This honest and engaging exploration of the State of the Black Union is packed with compelling, inspiring, heartbreaking, and hopeful stories from the real lives of black Americans. You'll meet the Louisiana grandmother who escaped the backbreaking drudgery of a sugar plantation, managed to buy her own modest home, and stayed alive long enough to see a black man elected president; the fiery Chicago union shop steward who fought passionately to save the jobs of more than 260 workers; and the activist who questioned candidate Obama in public, only to have his concerns dismissed. You'll also meet a successful small business owner who describes her struggles to keep her children from being labeled as learning disabled or emotionally disturbed in both public and private schools; a South African immigrant who worries that Obama will repeat the disastrous mistakes made by African presidents in his native land; and many more. A Day Late and a Dollar Short is the one book the president should start reading today.

Publishers Weekly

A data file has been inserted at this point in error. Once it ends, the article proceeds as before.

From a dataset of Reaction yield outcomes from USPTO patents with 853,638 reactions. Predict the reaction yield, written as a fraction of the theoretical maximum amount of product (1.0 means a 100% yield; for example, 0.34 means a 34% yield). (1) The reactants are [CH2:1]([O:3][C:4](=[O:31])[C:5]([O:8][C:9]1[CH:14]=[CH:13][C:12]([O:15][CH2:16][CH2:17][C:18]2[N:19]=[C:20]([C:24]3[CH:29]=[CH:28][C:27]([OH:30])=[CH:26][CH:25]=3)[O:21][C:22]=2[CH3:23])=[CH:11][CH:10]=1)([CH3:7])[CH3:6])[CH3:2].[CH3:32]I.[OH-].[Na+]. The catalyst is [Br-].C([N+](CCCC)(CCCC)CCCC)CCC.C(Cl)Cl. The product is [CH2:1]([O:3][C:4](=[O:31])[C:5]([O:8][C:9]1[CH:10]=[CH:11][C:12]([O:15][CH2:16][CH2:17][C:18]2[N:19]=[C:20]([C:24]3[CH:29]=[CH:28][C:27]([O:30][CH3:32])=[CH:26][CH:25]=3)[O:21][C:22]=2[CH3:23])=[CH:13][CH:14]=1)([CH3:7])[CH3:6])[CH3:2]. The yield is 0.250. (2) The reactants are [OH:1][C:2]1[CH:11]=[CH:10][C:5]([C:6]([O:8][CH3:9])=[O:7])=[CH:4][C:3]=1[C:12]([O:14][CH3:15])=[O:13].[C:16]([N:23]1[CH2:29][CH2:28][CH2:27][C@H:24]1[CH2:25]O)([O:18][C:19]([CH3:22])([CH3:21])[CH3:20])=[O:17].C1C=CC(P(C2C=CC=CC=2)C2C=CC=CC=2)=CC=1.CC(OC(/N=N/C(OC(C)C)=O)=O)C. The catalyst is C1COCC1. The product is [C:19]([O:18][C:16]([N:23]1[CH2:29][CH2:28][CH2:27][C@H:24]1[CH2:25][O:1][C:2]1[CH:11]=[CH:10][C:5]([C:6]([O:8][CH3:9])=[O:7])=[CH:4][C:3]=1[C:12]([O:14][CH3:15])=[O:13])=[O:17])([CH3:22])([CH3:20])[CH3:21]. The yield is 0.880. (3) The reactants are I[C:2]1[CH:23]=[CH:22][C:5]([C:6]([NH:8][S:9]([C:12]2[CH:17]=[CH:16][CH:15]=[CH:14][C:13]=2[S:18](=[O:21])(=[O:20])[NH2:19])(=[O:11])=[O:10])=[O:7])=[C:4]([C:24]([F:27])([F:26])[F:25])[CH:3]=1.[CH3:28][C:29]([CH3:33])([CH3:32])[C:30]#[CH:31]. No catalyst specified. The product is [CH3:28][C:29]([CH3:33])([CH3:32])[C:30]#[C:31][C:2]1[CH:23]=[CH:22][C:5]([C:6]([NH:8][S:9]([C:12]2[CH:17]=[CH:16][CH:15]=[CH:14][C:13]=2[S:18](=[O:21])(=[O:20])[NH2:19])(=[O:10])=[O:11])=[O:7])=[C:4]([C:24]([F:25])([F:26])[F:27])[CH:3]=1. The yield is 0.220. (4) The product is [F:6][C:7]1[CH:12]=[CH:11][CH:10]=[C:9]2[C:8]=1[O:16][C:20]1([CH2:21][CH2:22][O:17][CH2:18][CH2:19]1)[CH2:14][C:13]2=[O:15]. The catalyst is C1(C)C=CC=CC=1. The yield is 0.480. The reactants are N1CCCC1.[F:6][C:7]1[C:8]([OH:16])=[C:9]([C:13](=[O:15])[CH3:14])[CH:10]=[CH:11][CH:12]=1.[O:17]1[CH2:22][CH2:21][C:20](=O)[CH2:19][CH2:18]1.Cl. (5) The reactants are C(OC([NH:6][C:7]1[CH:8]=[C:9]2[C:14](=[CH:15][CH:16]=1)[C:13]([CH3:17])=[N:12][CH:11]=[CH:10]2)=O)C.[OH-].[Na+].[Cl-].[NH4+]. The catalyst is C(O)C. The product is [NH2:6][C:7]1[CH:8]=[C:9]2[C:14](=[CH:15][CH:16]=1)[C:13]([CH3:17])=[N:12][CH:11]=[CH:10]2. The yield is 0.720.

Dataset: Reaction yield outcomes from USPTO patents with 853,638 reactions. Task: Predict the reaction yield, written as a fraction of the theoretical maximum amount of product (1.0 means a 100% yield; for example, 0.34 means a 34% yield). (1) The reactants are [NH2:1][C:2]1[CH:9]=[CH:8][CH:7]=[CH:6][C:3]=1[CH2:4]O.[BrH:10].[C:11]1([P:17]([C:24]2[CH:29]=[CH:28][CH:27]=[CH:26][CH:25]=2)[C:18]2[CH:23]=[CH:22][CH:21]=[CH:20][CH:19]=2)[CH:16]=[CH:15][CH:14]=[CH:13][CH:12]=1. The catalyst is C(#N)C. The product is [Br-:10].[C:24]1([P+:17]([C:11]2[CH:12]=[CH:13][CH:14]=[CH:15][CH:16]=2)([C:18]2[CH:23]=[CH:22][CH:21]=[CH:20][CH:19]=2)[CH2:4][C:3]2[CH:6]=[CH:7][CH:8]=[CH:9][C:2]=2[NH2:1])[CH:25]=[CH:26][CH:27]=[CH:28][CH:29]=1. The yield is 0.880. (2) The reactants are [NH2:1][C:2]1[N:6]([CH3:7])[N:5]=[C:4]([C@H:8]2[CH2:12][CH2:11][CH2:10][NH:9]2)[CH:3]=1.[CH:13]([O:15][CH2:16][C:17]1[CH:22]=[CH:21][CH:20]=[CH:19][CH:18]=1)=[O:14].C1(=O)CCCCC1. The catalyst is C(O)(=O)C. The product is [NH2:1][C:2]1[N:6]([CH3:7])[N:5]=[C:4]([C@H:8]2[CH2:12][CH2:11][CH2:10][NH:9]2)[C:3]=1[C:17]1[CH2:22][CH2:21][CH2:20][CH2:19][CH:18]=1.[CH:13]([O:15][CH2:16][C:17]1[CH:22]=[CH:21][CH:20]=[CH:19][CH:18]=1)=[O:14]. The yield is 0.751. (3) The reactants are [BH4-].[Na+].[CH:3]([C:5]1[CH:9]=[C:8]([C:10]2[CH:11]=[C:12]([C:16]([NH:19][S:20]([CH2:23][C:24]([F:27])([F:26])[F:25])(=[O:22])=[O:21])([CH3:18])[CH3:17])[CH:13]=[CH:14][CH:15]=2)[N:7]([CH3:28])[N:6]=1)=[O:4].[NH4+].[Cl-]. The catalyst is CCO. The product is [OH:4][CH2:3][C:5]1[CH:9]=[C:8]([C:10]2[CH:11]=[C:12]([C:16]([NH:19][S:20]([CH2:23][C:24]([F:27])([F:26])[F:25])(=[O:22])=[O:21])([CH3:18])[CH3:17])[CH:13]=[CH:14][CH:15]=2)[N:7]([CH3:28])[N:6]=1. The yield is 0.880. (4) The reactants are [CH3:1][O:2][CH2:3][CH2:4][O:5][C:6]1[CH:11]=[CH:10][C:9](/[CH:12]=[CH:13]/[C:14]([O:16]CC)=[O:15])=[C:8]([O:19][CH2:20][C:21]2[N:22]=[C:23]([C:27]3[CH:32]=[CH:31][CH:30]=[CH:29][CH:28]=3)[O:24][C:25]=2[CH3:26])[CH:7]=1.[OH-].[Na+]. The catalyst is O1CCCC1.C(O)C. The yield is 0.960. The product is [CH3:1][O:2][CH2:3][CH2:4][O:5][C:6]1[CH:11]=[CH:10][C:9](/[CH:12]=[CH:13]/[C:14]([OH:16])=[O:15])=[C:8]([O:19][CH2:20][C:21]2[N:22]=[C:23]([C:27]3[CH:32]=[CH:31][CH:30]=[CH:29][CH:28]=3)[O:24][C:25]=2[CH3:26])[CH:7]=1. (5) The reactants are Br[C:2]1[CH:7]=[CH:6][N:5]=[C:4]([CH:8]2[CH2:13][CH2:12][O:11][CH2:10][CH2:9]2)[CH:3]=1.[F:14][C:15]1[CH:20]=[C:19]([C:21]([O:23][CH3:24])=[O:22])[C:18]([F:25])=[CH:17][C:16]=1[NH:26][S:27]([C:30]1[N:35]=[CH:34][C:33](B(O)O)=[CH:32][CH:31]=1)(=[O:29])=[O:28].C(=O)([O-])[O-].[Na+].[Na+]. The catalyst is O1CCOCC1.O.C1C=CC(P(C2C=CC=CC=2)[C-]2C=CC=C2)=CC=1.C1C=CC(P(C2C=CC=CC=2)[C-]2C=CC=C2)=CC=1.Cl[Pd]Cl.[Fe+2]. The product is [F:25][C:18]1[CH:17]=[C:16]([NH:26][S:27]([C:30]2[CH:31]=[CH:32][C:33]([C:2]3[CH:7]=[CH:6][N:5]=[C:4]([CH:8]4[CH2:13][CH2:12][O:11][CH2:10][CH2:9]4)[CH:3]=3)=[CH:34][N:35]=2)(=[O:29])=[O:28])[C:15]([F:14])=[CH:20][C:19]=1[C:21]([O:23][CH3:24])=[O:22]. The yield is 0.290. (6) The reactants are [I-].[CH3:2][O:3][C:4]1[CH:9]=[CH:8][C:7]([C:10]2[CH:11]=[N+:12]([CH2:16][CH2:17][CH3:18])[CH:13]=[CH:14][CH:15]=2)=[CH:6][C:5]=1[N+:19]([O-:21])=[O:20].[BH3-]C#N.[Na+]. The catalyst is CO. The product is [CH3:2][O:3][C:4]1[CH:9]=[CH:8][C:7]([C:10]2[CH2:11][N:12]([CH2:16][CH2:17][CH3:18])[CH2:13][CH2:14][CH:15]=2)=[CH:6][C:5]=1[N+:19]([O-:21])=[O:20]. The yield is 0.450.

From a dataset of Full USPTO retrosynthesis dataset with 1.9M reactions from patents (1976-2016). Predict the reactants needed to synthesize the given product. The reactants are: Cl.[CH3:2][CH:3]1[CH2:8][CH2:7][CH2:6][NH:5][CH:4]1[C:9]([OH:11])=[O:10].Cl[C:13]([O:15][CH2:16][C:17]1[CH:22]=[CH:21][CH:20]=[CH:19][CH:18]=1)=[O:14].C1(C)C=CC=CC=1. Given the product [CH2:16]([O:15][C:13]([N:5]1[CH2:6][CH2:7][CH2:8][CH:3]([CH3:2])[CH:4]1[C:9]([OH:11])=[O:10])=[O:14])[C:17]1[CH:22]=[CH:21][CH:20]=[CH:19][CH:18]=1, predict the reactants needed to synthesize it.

Jeter and Pierre, both Washington Post journalists, examine some of the pressing political and social causes of the day-health care, organized labor, the "war on terror," and incarceration-through an anecdotal lens. Some of these stories are personal, as when Pierre discusses his family's struggles with poverty, or Jeter probes how a lifetime of enduring white racism broke his father's spirit. Other subjects seem more obviously to be placeholders for a cause, like the convicted murderer who shines light on a racist penal system or the union activist who can't afford health insurance after her retirement. The attempt to straddle the personal and political falls short however. The magnitude of specific struggles seems diluted when they are lumped together and manipulated by the authors to illustrate black disenchantment from the nation's first black president.